At the same time, Belo said that it was abandoning three local cable news stations it operated with Time Warner at a cost of nearly $19 million, eliminating another 190 jobs. Its third-quarter earnings plunged by two thirds due to charges for all of the above. Belo’s five-year-old Texas Cable News Network ( TXCN) continued to bleed red ink, as did its two newest print publications, the Metroplex Spanish-language daily Al Dia and the free, easy-read tabloid Quick. By the fall of 2004 Belo had begun to suggest to some observers a sort of corporate Mr. Magoo, blundering myopically from deal to deal, creating financial havoc and ruin, all with the best of intentions. While none of this signals that Belo is in financial trouble—it isn’t—one has to wonder about what investors call the “trend line.” And one has to wonder, as it might be phrased in the headline of a Morning News business story: “Can an Old-line, Family-Run Media Company Survive in Today’s Cutthroat Market?”

BY MOST MEASURES, Robert Decherd, the slender, earnest, and somewhat boyish-looking 53-year-old who has run Belo for eighteen years, is one of the more remarkable figures in American journalism. He is a Dealey, to be sure, but his rise to the top of Belo had more to do with drive, guts, and brains than pedigree. At 22, a year out of Harvard, he ruffled family feathers by asking for a seat on the board. At 23 he played a crucial role in defeating the powerful Pressmen’s union. At 30 he led the drive to take the closely held family company public (while retaining private control), and at 33 he assumed the presidency, edging out older family members. In the eighties he and his hand-picked editor, Burl Osborne, took on and decisively beat the Dallas Times Herald in one of the great, protracted newspaper wars of the latter twentieth century. By spending more than $2 billion on acquisitions of television stations and newspapers between 1983 and 1997, Decherd remade Belo into a media powerhouse whose television stations now reach 13.8 percent of the American public and whose newspapers—the Morning News, the Providence Journal, the Denton Record-Chronicle, and the Riverside ( CA) Press-Enterprise—have a circulation of 1.2 million. He now personally controls 28 percent of the company’s voting stock; the extended Dealey heirs control 50 percent.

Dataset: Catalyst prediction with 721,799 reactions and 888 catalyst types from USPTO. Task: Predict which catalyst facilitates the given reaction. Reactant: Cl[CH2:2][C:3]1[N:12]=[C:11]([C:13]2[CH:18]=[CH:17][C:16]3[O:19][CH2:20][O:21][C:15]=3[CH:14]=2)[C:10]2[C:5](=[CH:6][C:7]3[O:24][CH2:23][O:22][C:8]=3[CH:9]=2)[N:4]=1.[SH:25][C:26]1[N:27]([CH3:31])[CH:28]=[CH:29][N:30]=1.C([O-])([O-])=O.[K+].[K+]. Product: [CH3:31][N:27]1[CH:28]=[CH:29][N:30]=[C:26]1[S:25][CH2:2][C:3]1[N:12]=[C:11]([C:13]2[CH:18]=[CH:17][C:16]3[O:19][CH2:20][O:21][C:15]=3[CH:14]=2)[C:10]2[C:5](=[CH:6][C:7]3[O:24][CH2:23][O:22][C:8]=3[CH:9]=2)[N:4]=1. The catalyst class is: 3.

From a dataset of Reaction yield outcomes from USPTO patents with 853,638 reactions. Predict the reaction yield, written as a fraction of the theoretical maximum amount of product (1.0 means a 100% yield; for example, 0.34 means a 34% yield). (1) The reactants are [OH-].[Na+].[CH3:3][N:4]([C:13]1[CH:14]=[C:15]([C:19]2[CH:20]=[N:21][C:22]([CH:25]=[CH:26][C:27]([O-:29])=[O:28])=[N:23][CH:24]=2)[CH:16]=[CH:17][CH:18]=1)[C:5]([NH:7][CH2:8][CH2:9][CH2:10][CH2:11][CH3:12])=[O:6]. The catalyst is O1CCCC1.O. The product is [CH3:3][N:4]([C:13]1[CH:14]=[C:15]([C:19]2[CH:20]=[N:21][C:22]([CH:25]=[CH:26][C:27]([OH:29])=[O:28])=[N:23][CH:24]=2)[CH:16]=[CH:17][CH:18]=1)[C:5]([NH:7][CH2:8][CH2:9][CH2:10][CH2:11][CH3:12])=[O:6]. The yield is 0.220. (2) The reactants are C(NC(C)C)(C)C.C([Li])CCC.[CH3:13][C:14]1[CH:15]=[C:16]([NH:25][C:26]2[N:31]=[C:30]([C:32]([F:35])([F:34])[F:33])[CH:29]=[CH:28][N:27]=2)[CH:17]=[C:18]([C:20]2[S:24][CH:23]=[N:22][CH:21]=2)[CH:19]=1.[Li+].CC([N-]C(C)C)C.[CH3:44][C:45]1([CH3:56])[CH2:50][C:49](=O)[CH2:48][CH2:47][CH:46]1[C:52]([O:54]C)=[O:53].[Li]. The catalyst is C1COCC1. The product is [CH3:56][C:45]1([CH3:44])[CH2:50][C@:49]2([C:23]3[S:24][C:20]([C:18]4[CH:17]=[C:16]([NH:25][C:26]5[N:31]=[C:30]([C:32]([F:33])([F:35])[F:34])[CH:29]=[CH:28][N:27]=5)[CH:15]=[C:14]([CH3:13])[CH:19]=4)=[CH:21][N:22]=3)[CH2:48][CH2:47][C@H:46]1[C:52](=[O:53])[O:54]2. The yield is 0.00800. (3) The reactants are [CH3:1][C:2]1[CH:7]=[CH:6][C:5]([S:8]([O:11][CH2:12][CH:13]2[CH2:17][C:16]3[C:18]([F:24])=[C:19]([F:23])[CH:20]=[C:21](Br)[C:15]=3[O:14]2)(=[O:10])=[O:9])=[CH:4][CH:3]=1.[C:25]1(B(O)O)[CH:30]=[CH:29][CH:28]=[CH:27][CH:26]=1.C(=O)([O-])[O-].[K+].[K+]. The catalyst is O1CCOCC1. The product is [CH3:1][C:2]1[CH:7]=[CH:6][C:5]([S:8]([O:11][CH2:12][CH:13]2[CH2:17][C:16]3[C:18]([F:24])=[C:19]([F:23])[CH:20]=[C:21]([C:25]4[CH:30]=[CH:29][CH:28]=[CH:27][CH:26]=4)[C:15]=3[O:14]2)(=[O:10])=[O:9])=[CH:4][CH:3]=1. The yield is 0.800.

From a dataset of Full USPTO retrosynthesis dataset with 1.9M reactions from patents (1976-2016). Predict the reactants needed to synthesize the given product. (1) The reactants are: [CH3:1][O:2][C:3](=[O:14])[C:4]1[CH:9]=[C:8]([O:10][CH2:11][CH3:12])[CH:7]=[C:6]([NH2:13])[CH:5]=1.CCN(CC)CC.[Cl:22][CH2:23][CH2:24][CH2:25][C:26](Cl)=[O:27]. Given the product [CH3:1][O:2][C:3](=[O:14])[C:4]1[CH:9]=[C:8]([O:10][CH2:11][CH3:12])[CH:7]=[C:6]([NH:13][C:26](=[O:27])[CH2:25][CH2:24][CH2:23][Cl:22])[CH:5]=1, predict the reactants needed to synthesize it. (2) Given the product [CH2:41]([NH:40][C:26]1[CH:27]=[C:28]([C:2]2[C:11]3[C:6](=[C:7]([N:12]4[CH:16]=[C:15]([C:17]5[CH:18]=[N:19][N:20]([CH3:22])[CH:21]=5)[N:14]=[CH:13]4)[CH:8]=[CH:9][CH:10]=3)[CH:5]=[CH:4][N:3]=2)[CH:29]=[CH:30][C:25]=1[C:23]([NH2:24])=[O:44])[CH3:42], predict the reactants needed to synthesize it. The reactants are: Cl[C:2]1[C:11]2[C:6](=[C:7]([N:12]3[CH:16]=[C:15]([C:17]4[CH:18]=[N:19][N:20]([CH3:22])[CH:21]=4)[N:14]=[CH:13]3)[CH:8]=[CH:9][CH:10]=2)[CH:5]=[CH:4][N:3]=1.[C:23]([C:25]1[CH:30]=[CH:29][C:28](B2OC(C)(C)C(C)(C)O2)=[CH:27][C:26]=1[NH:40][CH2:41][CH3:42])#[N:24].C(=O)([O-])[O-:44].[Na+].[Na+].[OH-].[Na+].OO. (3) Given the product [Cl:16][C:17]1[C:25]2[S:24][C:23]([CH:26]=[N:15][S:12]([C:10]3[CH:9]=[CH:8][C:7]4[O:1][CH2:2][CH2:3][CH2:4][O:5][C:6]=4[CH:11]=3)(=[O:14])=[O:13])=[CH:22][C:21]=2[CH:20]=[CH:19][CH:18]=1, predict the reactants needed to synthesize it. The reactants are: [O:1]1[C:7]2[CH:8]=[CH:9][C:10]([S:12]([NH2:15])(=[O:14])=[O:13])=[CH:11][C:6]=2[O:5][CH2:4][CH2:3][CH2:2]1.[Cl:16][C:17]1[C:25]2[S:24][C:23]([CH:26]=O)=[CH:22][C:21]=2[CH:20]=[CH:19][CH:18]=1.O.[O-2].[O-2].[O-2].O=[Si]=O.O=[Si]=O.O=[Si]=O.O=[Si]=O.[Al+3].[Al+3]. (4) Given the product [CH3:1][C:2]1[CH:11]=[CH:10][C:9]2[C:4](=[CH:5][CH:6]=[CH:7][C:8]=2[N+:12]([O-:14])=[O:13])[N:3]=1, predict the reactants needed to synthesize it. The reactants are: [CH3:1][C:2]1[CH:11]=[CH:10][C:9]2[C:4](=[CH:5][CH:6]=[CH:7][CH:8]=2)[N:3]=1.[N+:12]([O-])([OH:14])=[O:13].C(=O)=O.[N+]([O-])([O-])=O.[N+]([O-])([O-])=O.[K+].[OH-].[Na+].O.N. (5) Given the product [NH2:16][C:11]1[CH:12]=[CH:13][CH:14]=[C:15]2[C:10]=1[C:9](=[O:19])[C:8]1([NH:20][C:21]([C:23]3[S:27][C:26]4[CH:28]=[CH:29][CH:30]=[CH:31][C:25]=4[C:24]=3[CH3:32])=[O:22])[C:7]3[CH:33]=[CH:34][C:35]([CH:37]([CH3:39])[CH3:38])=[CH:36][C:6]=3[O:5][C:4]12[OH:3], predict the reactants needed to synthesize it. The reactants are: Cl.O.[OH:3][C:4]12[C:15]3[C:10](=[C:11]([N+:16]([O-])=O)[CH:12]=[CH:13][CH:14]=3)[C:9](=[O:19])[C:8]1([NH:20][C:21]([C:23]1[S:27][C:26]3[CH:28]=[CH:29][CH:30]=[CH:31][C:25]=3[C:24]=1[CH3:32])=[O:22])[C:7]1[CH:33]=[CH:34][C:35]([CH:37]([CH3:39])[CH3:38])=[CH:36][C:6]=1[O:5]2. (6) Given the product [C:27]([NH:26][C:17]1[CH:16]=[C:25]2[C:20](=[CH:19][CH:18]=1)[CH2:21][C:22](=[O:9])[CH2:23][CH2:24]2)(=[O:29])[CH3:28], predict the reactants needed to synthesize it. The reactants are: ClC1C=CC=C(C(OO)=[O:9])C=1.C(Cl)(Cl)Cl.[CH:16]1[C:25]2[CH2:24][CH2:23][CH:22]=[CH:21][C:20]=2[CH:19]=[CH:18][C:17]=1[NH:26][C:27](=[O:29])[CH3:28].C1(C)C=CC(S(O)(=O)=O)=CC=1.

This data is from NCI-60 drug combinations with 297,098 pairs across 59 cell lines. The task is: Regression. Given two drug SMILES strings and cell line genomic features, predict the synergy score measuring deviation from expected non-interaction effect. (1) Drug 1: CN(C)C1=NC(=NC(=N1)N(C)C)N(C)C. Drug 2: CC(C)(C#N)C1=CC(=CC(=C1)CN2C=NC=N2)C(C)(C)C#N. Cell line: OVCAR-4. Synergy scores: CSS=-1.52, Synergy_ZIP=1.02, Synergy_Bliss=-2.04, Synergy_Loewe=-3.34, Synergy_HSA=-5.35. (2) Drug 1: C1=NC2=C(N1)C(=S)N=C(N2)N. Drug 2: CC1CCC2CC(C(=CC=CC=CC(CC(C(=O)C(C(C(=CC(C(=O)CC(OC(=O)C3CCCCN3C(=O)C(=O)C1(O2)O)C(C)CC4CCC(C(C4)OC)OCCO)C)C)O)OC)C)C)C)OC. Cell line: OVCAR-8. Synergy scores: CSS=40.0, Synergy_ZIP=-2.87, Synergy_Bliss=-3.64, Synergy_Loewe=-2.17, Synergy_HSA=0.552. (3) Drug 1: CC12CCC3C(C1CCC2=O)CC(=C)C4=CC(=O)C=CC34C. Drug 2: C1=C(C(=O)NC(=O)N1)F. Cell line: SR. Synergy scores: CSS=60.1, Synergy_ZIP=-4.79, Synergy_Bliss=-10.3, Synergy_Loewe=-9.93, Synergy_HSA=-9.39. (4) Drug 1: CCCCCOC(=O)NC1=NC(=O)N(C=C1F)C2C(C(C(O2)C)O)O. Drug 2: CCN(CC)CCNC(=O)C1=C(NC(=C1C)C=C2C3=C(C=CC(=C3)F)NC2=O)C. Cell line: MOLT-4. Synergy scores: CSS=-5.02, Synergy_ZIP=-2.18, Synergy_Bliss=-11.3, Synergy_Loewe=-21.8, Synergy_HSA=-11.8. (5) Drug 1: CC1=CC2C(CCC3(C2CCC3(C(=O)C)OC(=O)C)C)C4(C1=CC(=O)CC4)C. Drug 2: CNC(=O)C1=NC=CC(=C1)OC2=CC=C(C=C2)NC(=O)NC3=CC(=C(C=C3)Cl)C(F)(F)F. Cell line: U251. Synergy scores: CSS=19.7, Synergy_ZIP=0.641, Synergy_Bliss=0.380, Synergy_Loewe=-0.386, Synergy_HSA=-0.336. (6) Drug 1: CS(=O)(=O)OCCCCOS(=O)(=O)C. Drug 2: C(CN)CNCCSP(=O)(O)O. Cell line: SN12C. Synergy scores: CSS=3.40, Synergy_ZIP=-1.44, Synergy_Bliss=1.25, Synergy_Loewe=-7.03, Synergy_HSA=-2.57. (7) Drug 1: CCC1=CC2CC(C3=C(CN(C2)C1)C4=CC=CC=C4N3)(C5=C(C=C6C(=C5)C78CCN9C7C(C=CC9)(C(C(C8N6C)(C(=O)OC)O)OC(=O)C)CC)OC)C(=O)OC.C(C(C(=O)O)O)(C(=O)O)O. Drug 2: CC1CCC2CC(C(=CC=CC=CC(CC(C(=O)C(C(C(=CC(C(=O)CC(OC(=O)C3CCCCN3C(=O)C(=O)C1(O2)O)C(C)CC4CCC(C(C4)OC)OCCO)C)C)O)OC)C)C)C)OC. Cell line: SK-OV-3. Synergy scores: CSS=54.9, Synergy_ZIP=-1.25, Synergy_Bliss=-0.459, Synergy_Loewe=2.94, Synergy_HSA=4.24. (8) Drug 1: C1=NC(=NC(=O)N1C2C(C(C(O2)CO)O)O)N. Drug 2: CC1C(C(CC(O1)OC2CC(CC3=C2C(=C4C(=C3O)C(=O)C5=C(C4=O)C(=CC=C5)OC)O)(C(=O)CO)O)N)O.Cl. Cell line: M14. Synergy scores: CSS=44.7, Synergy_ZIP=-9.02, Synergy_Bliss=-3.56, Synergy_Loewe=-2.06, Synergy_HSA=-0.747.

Nowadays, Decherd wrestles with a more subtle, insidious challenge than vanquishing the Times Herald: declining numbers of people who want his company’s principal products. In 1964, 80.8 percent of American adults read a newspaper. By 2004, thanks in no small part to the rise of the Internet and the accompanying blogosphere, that percentage had fallen to 52.8. The numbers for local and network TV are even worse. What they add up to is sluggish growth at best for midsized media companies like Belo. Wall Street, of course, abhors sluggish growth, which has forced Belo and its peers to try all sorts of nontraditional business ventures to boost revenues. Hence the Internet and cable plays; hence all the mistakes.

But listening to Decherd in the hushed, odorless corporate air of his seventeenth-floor office in the Belo Building, in Dallas, the turbulence